When it comes to relaying the history of the Grand Canyon, a new book co-authored by longtime Flagstaff resident Wayne Ranney takes a different approach to one of the world's most famous geologic features.Lets leave aside the author's notion that this book provides a “different approach” to the formation of the canyon, since The Tusayan National Geographic Bookstore has one (count 'em, One) book espousing the creationist perspective, called The Grand Canyon, A Different View, edited by Tom Vail, while every other book takes the mainstream science approach to the formation of the canyon.
What sets the book apart is how it places religion front and center in its discussion of the canyon’s geology. In 240 photo-rich, textbook-style pages “The Grand Canyon Monument to an Ancient Earth: Can Noah’s Flood Explain the Grand Canyon?” highlights the stark divide that continues to exist between some religious views of the canyon’s formation and the prevailing science about its more than 6 million-year-old evolutionary history.
The book does what geologists have failed to do for decades, said Ranney, a former geology professor who has written several books on Grand Canyon. It directly confronts a sector of Christian believers, called Young Earth Creationists, who maintain that the Grand Canyon’s layers were created in one year during Noah's flood and that the event happened along a timeline of Earth’s history that goes back just 6,000 to 10,000 years.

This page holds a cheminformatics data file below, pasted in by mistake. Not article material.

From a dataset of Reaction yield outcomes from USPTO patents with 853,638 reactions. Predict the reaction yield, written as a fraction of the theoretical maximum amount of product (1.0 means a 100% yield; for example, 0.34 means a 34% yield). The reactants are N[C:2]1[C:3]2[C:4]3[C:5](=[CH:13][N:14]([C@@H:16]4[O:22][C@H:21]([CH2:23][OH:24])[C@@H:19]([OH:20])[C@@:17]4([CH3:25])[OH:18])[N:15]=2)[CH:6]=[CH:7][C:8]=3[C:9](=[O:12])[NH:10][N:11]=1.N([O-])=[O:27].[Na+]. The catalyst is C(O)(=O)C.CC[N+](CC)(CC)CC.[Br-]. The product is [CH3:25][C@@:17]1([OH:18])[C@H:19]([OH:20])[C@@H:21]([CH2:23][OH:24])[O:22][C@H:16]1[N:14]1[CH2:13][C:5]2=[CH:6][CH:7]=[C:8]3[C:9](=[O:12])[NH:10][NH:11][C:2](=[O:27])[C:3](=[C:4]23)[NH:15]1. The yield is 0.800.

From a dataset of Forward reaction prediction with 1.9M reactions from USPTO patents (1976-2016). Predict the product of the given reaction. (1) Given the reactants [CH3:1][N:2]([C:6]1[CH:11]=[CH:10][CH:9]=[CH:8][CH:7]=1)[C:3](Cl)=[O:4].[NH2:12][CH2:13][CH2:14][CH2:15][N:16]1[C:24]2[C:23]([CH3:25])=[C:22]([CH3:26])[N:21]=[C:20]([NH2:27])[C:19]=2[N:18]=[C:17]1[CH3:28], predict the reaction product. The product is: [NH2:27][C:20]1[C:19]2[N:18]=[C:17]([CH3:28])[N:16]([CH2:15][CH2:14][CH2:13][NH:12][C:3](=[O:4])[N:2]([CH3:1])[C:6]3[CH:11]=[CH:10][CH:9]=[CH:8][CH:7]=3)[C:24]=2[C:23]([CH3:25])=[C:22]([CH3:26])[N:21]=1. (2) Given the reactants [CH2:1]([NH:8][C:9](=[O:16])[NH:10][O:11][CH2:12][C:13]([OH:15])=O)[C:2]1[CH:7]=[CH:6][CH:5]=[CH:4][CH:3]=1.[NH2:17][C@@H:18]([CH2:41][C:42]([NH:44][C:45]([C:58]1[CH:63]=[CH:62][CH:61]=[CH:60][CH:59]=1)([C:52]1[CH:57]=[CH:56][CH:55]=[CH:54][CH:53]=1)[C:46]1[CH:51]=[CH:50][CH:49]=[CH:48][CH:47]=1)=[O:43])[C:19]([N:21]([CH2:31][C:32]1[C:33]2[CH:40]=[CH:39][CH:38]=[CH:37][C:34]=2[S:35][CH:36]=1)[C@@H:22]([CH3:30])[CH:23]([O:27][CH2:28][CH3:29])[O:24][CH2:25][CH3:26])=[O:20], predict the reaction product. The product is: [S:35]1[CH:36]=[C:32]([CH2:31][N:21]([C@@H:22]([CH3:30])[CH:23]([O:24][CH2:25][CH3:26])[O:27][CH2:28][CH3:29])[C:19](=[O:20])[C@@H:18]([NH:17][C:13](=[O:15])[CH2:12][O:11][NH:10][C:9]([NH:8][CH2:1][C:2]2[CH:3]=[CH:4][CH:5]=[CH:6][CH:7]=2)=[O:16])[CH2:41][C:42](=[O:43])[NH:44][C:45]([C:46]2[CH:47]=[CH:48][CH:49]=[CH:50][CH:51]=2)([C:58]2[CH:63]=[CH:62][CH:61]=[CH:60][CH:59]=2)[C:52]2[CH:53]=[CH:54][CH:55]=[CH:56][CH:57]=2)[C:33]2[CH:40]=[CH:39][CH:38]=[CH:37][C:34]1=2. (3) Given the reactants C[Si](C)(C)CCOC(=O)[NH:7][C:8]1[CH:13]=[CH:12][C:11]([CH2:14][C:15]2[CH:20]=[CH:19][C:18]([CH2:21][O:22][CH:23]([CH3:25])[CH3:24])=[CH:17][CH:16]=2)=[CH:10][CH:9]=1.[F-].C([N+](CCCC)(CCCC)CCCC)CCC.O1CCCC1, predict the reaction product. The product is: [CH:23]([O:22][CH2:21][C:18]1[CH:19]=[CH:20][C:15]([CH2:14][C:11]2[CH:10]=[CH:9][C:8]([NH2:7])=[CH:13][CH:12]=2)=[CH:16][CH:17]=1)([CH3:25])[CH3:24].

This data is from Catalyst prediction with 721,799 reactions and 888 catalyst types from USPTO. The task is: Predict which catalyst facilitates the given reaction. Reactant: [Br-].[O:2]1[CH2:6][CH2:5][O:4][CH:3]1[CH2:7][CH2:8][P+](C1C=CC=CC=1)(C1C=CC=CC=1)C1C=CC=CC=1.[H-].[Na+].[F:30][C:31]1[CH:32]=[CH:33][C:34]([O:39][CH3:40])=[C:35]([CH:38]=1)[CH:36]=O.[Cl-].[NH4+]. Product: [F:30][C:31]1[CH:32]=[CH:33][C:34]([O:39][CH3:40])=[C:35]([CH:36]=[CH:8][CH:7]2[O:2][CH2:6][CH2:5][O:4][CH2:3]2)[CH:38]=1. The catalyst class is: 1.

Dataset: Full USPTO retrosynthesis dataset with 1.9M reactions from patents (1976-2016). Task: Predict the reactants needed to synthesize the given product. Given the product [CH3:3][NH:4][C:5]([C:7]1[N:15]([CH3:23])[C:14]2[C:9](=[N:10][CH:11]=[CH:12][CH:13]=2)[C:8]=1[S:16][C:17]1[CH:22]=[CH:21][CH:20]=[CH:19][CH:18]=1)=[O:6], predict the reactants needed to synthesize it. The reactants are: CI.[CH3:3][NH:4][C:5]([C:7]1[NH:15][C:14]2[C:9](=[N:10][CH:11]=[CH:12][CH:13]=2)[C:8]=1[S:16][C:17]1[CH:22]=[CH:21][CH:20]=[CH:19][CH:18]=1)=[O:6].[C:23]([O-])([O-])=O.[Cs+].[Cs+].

Page after page of the book is dedicated to explaining those beliefs and then showing how the canyon’s geology conflicts with and debunks them.
This new work is a welcome book to combat the nonsense of Tom Vail. When I was at the Tusayan Bookstore a few years ago, I waded through the book—which has to be seen to be believed—and realized that the devotion to the young earth model causes people to concoct absolutely unbelievable geologic scenarios that simply do not stand up to any sort of scrutiny. As Geologist David Montgomery writes:
Digging deeper into the book, I read that the canyon itself was carved when the sediment that formed the rocks now exposed in its walls was still soft. I was puzzled that the authors did not try to explain how a mile-high stack of saturated sediment remained standing without slumping into the growing chasm—or how all the loose sand and clay later turned into solid rock. The book simply stated that, according to the Bible, Noah’s Flood formed the Grand Canyon and all the rocks through which it’s cut in under a year. There was no explanation for the multiple alternating layers of different rock types, the erosional gaps in the rock sequence that spoke of ages of lost time, or the remarkable order to the various fossils in the canyon walls. The story was nothing like the tale I read in the rocks I had spent the day hiking past.That is one of so many problems with the creationist view (for example, why did the walls of the canyon not collapse, since they were composed of mud and clay and less than a year old?) that it is difficult to take it seriously.
Given that Vail's book was placed in the Science section of the Grand Canyon Bookstore, we can only hope that this one will be placed right next to it.
P.S. anyone with an interest in this area of geology should pick up David Montgomery's The Rocks Don't Lie: A Geologist Investigates Noah's Flood, from which I quoted above. It is a great read.